• Leek, fennel, (olive?) oil broth, sushi rice paddy w/ kombu, butter poached sea urchin w/ sesame seeds (Koshihikari Rice, Wakame, Barigoule / “Come with me and look into the golden light”)
  • Caviar w/ rice cream (koji?) & salty, buttery, seaweed-crusted rutabaga (Caviar, Rutabaga, Koji / “A burst of oceanic feeling, salty black pearls”)
  • Abalone slices w/ oyster cream, egg yolks & brioche w/ fine herbes butter, whipped beef fat butter (Abalone, Roasted Garlic, Oyster Cream / “The whimsically ebullient blue umami”)
  • Morels w/ lardo & parmesan custard, pine nuts, smoked creme fraiche spheres (Morrel, pint [sic] Nu, Parmesan Custard / “Earthly song of the elfin singers”)
  • Wagyu beef, pickled carrot jelly, edible flowers, roasted chicken cognac sauce (A-5 Wagyu, Foraged Spring Herbs, Carrot Veil / “Under a shroud stirs the tender-footed beast”)
  • Harbison cheese tart, onion marmalade, quince, zucchini weave cover (Cow’s Milk Cheese, Quince, Onion Marmalade / “Green lattice, in dulcet reminiscence”)
  • Pistachio ice cream “olive” (green tea?) olive oil (Recreated Olive / “A precious token”)
  • Chestnut, sage cream in little chocolate egg shells & fillo ‘maki’ wrapped around yogurt, apple, fennel & blood orange ice, rosette of something pickled  (Egg of Chestnut & Sage / Toasted Fillo, Yogurt, Apple, Fennel / Blood Orange Ice / “Walking deep in the woods” / “Strolling on, into the orchard” / “As the earth might have something to spare”)
  • Sorrel, mint sponge w/ pine nuts, blackberries reconstructed from spheres, stuffed w/ ice cream & shaved dark citrus cookie shaved like truffle (“The Forest” / “Spring has come and is full of sweet surprises”)
  • Tree of meringue cookies w/ calabash (?) jam, raspberry w/ chocolate jellies, nougat squares & box of chocolates, a white chocolate bark, white chocolate w/ coffee bonbon, Peruvian dark chocolate square truffle (Mignardises / “Sweetness, bounty, thanks”)
  • Granola sticks to takeaway

Snowball

Never underestimate the bandwidth of a station wagon full of tapes hurtling down the highway. [Andy Tanenbaum, 1989]

As  someone who did a lot of computing before The Cloud or Dropbox was a thing, I have a little box of hard drives tucked away in my living room. A bunch of these drives will be paperweights by now, the ball bearings frozen-up or platters otherwise unreadable, but I would happily pay for the salvageable data to be thrown up on Amazon for posterity and my own nostalgia. I tried trickle-copying the data over our Sonic DSL connection, but things were happening at a geologic time scale. Enter Snowball, Amazon’s big data transfer service. You sign up and the service piggy-backs on your usual Amazon Web Services (AWS) billing & credentials. Then they ship you a physical computer, a 50 pound honking plastic thing that arrives on your doorstep via two-day UPS:

AWS Snowball Enclosure

The first thing I noticed was a cleverly-embedded Kindle that serves as both shipping label and user interface:

AWS Snowball, Shipping Label

The plastic enclosure itself opens DeLorean-style to reveal a handful of spooled cables:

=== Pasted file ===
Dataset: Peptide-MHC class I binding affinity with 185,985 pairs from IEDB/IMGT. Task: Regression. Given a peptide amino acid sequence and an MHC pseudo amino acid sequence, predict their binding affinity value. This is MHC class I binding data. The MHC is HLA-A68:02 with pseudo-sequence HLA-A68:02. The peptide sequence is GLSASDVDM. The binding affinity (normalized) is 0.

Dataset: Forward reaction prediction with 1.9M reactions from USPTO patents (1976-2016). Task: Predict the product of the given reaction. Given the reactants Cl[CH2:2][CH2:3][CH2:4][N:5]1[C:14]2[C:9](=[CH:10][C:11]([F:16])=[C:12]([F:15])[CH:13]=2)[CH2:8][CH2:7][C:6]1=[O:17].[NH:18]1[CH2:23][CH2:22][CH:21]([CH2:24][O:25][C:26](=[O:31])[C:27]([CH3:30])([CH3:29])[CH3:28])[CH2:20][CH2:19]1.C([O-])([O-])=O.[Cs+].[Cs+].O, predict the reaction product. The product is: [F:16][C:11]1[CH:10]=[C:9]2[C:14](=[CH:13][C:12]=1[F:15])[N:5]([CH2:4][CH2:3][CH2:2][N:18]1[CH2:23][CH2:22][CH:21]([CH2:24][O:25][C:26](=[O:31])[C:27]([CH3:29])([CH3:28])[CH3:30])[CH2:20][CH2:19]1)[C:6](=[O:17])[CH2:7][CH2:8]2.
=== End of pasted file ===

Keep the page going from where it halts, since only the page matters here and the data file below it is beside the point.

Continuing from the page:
AWS Snowball, Cable Spool

You plug the Snowball into your normal 120V AC mains power, and boot the thing:

AWS Snowball, Bootup

 

Next you install some AWS software on another machine on your network, and then use that software to copy data over the network to the Snowball itself:

AWS Snowball, CLI Client

Tucked away inside is a serious amount of disk storage, 50 terabytes in the case of the Snowball I tried. The device itself is an intimidating “engineering sample,” whatever that means:

AWS Snowball, Engineering Sample

This is where I noted the first serious snag in my plans: The Snowball relies upon your own (home) network for data transfer, which puts a bandwidth bottleneck at your router. My suddenly-beleaguered Netgear thing was tapped-out within moments, and installing Linux on the router (WW-DRT) would not have gotten me further than a 2x speedup.

Also the Snowball client runs on another machine on your network, which is not much of a limitation when used in an institution. However I was copying data from an external hard drive sitting in a SATA IDE to USB 3.0 adapter thing, which put another bottleneck and layer of complexity at the USB port.

Why not just interface my external hard drives directly to the Snowball? Or maybe even install the hard drives as, temporary, internal disks within the enclosure? The enclosure is almost hermetically sealed (“rugged enough to withstand a 6 G jolt”), and exposes only Cat 5 and fiber network ports.

Here is me telling the Snowball via its command-line client that it is ready to be returned to AWS in Oregon:

AWS Snowball, Return Label

So! I found the Snowball to be a relatively sophisticated and honest approach to the realities of the Internet bandwidth vs. storage size growth curve. However it is not a good solution for those of us wanting to upload a bunch of rotting hard drives to The Cloud. Amazon has a legacy service that accepted shipped disk drives directly, but I believe it has gone away. On the other hand, I expect Snowball to be a very efficient and slick solution for most organizations. But for the guy sitting on some dusty hard disks, it did not get the ball rolling.